I’ve been using Windows Vista for about 8 months now on my HP nc8430 laptop. It started out a bit rocky, but now I wish I had Vista at home.
When I first installed it, I performed an upgrade to my XP installation. It went as smooth as can be, though it took an awfully long time. I found out later that it was actually moving files around to new directories (Documents and Settings became Users, for example). I decided I wanted to add an additional GB of RAM. Someone gave me a stick that was leftover from some other laptops that got upgrades. It seemed to work out fine when I installed it for a while, but then things got a bit wacky. My computer became basically unusable. I tried pulling it out, but the damage was done. I guess Vista didn’t like it because I decided I wasn’t going to leave it in and performed a full format and install from scratch. This install was the fastest Windows install I had every seen. In half an hour, I had a fully functional installation and none of the issues that I had from that memory remained.
I began installing drivers and applications that I used regularly. The only one that gave me any issue was Dreamweaver MX. It always set off the UAC (which I’ll go into more later) and it always required me to reset the path to my saved site because it is on a network drive. This was fixed when I installed the latest version of Dreamweaver (CS2 or CS3 I believe).
UAC, or User Account Control, isn’t as bad as people say. If you’re a power user, administrator, or just like to play with settings, you’ll run into it regularly. If you’re just an average user, you probably won’t see it much. I see it all the time because Active Directory controls set it off and I’m always resetting passwords for people. Other than that, it’s not a big deal and I really don’t mind. I left it on to see how annoying it would get, and it’s nowhere near annoying as the Apple ads would lead you to believe.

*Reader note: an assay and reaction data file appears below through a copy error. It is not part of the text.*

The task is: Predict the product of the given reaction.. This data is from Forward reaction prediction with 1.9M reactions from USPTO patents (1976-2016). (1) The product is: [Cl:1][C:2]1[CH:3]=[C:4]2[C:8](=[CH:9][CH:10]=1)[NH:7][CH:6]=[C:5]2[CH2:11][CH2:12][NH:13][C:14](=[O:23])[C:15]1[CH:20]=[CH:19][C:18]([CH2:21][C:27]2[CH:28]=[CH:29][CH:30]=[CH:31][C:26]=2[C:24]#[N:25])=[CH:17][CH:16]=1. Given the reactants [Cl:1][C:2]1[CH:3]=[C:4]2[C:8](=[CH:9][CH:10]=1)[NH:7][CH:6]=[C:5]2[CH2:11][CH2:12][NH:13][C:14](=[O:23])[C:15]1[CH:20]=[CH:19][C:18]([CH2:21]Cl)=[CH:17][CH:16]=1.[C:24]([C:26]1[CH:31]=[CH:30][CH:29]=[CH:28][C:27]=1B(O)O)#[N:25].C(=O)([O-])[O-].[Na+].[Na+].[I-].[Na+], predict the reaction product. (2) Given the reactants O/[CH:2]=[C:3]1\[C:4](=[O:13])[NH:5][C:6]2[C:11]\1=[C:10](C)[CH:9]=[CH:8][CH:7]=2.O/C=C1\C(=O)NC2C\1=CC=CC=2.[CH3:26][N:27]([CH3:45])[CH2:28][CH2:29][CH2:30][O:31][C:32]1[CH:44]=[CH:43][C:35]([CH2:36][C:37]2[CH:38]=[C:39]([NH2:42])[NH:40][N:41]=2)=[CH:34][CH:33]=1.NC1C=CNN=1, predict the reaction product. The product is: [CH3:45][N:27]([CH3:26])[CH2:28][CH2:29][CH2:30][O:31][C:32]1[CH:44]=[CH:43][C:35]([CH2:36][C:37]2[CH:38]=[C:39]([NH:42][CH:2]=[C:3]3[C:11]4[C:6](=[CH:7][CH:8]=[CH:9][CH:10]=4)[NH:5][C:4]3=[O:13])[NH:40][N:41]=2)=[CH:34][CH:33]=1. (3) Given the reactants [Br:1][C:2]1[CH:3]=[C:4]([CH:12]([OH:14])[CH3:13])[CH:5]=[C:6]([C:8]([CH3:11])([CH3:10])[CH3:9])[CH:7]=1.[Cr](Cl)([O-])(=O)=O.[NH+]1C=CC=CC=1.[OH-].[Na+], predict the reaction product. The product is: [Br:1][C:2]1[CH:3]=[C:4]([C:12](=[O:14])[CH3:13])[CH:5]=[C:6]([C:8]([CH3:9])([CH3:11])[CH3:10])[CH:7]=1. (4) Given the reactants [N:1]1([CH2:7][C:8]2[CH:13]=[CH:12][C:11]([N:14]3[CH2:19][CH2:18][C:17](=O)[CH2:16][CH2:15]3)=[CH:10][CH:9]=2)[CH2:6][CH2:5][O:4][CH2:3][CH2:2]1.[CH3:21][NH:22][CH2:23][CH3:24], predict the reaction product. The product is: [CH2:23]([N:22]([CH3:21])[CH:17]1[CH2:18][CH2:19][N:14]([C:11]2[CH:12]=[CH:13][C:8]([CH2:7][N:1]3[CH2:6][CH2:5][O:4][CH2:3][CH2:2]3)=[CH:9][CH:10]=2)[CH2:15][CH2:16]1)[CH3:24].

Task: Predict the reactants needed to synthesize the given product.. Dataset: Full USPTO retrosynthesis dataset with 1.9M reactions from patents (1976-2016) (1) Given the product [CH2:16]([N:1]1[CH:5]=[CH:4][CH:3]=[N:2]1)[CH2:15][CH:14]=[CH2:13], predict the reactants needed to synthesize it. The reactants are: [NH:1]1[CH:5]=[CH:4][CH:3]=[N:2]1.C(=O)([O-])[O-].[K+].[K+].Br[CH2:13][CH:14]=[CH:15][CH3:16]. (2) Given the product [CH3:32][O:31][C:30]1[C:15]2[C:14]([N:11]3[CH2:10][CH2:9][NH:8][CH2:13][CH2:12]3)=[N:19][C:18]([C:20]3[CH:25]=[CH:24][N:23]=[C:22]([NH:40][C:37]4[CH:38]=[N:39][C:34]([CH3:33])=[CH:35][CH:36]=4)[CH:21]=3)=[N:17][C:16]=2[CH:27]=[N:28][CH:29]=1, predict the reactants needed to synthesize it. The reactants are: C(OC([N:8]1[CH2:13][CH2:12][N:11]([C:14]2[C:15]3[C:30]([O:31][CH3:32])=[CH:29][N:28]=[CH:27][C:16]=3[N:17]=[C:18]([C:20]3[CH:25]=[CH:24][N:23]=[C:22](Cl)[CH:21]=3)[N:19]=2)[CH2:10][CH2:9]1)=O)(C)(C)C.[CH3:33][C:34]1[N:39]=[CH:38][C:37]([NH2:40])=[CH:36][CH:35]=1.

Now, the only issue I saw with running Vista was that my RAM was always sitting at about 50-60% usage. This is because of the indexing of files. It gives it up when other programs need it, so I don’t really mind. The thing that annoyed me, though, was that my computer took forever to startup. I found out later that this was due to the driver for the fingerprint reader and HP’s ProtectTools Security Manager (it ended up losing my identity for my domain account and I had to login to my other account to uninstall those drivers and the ProtectTools). After getting rid of that HP stuff, it started up a whole lot faster. I imagine HP has some work to do on the Vista tools and drivers.
Some features of Vista that I really like include the desktop search, the crash protection (when an application crashes, it won’t take the OS with it), the new networking center, Aero (it’s sexy, I like eye candy, what can I say?), and the new Start Menu setup. I don’t like that it uses so many resources and think MS could have worked on that a bit. I am also not a huge fan of Media Player 11, though it does its job and nicely organizes music.
Of all the different versions of Windows I’ve used (starting around 3.1 for Workgroups and using every one of them through Vista, including NT 4.0, and 2000), this is my favorite. It seems to work the best, even though my laptop only has 1 GB of RAM, and it seems pretty stable (though I have heard the networking stack is not so stable). If you’re getting a new computer and it comes with Windows, don’t question whether or not you should make the switch. Just do it, but don’t get a computer with less than 1 GB of RAM (though at this point, I’d probably recommend 2 GB for longevity).
Now I just need to upgrade Susan’s computer so I can put Vista on that and Ubuntu on my own (she won’t switch to Linux, and I have some Windows apps that I can’t live without… like Quicken, because GnuCash just doesn’t seem like it’d make a good replacement for me).
Next I’ll write about my experience switching to Office 2007 and fun with ribbons!